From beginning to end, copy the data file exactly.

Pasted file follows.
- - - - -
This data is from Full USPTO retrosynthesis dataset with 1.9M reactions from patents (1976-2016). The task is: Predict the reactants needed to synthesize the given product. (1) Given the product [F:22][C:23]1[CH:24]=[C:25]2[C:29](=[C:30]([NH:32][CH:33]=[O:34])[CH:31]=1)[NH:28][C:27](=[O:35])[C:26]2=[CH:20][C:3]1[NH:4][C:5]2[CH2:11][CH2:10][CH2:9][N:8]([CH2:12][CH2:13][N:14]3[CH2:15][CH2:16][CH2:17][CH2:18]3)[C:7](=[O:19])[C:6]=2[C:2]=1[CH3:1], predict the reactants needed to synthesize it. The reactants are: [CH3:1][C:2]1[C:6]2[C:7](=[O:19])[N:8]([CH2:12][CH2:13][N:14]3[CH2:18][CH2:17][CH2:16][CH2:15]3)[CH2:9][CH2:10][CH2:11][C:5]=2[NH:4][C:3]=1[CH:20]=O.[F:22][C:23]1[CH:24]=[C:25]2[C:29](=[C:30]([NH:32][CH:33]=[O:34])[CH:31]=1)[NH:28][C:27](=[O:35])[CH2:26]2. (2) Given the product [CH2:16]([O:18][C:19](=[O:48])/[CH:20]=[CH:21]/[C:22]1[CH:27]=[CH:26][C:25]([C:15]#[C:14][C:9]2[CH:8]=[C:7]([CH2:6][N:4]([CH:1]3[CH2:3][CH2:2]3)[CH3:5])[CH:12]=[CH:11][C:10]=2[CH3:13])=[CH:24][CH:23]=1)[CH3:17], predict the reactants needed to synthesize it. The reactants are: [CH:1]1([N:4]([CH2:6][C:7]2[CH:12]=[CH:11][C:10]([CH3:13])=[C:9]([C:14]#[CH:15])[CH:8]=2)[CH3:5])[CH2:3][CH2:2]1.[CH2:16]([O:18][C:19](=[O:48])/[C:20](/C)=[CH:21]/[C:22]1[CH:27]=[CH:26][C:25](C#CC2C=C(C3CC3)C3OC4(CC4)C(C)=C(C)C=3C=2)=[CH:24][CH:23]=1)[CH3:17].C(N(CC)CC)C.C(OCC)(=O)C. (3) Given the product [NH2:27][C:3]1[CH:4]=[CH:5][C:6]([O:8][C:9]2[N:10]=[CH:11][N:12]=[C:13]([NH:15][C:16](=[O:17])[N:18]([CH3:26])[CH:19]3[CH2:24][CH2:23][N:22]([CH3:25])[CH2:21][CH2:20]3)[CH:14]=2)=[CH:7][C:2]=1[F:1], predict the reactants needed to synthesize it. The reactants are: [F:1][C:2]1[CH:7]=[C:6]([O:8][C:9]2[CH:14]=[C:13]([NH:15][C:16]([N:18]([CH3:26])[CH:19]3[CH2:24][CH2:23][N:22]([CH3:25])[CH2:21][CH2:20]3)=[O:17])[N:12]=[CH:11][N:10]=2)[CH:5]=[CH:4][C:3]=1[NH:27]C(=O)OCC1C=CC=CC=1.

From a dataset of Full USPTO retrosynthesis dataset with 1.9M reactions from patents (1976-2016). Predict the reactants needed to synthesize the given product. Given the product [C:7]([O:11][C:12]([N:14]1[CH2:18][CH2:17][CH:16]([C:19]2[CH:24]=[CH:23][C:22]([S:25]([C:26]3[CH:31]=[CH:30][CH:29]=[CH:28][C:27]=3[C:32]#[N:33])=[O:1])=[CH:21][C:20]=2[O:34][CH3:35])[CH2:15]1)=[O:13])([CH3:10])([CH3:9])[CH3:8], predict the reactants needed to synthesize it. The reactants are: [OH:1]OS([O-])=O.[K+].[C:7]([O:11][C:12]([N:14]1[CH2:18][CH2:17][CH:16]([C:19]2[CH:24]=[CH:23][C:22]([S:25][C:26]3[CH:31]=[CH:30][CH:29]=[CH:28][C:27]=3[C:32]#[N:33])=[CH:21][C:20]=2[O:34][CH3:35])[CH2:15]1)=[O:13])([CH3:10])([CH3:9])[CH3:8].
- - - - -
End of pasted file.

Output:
This data is from Full USPTO retrosynthesis dataset with 1.9M reactions from patents (1976-2016). The task is: Predict the reactants needed to synthesize the given product. (1) Given the product [F:22][C:23]1[CH:24]=[C:25]2[C:29](=[C:30]([NH:32][CH:33]=[O:34])[CH:31]=1)[NH:28][C:27](=[O:35])[C:26]2=[CH:20][C:3]1[NH:4][C:5]2[CH2:11][CH2:10][CH2:9][N:8]([CH2:12][CH2:13][N:14]3[CH2:15][CH2:16][CH2:17][CH2:18]3)[C:7](=[O:19])[C:6]=2[C:2]=1[CH3:1], predict the reactants needed to synthesize it. The reactants are: [CH3:1][C:2]1[C:6]2[C:7](=[O:19])[N:8]([CH2:12][CH2:13][N:14]3[CH2:18][CH2:17][CH2:16][CH2:15]3)[CH2:9][CH2:10][CH2:11][C:5]=2[NH:4][C:3]=1[CH:20]=O.[F:22][C:23]1[CH:24]=[C:25]2[C:29](=[C:30]([NH:32][CH:33]=[O:34])[CH:31]=1)[NH:28][C:27](=[O:35])[CH2:26]2. (2) Given the product [CH2:16]([O:18][C:19](=[O:48])/[CH:20]=[CH:21]/[C:22]1[CH:27]=[CH:26][C:25]([C:15]#[C:14][C:9]2[CH:8]=[C:7]([CH2:6][N:4]([CH:1]3[CH2:3][CH2:2]3)[CH3:5])[CH:12]=[CH:11][C:10]=2[CH3:13])=[CH:24][CH:23]=1)[CH3:17], predict the reactants needed to synthesize it. The reactants are: [CH:1]1([N:4]([CH2:6][C:7]2[CH:12]=[CH:11][C:10]([CH3:13])=[C:9]([C:14]#[CH:15])[CH:8]=2)[CH3:5])[CH2:3][CH2:2]1.[CH2:16]([O:18][C:19](=[O:48])/[C:20](/C)=[CH:21]/[C:22]1[CH:27]=[CH:26][C:25](C#CC2C=C(C3CC3)C3OC4(CC4)C(C)=C(C)C=3C=2)=[CH:24][CH:23]=1)[CH3:17].C(N(CC)CC)C.C(OCC)(=O)C. (3) Given the product [NH2:27][C:3]1[CH:4]=[CH:5][C:6]([O:8][C:9]2[N:10]=[CH:11][N:12]=[C:13]([NH:15][C:16](=[O:17])[N:18]([CH3:26])[CH:19]3[CH2:24][CH2:23][N:22]([CH3:25])[CH2:21][CH2:20]3)[CH:14]=2)=[CH:7][C:2]=1[F:1], predict the reactants needed to synthesize it. The reactants are: [F:1][C:2]1[CH:7]=[C:6]([O:8][C:9]2[CH:14]=[C:13]([NH:15][C:16]([N:18]([CH3:26])[CH:19]3[CH2:24][CH2:23][N:22]([CH3:25])[CH2:21][CH2:20]3)=[O:17])[N:12]=[CH:11][N:10]=2)[CH:5]=[CH:4][C:3]=1[NH:27]C(=O)OCC1C=CC=CC=1.

From a dataset of Full USPTO retrosynthesis dataset with 1.9M reactions from patents (1976-2016). Predict the reactants needed to synthesize the given product. Given the product [C:7]([O:11][C:12]([N:14]1[CH2:18][CH2:17][CH:16]([C:19]2[CH:24]=[CH:23][C:22]([S:25]([C:26]3[CH:31]=[CH:30][CH:29]=[CH:28][C:27]=3[C:32]#[N:33])=[O:1])=[CH:21][C:20]=2[O:34][CH3:35])[CH2:15]1)=[O:13])([CH3:10])([CH3:9])[CH3:8], predict the reactants needed to synthesize it. The reactants are: [OH:1]OS([O-])=O.[K+].[C:7]([O:11][C:12]([N:14]1[CH2:18][CH2:17][CH:16]([C:19]2[CH:24]=[CH:23][C:22]([S:25][C:26]3[CH:31]=[CH:30][CH:29]=[CH:28][C:27]=3[C:32]#[N:33])=[CH:21][C:20]=2[O:34][CH3:35])[CH2:15]1)=[O:13])([CH3:10])([CH3:9])[CH3:8].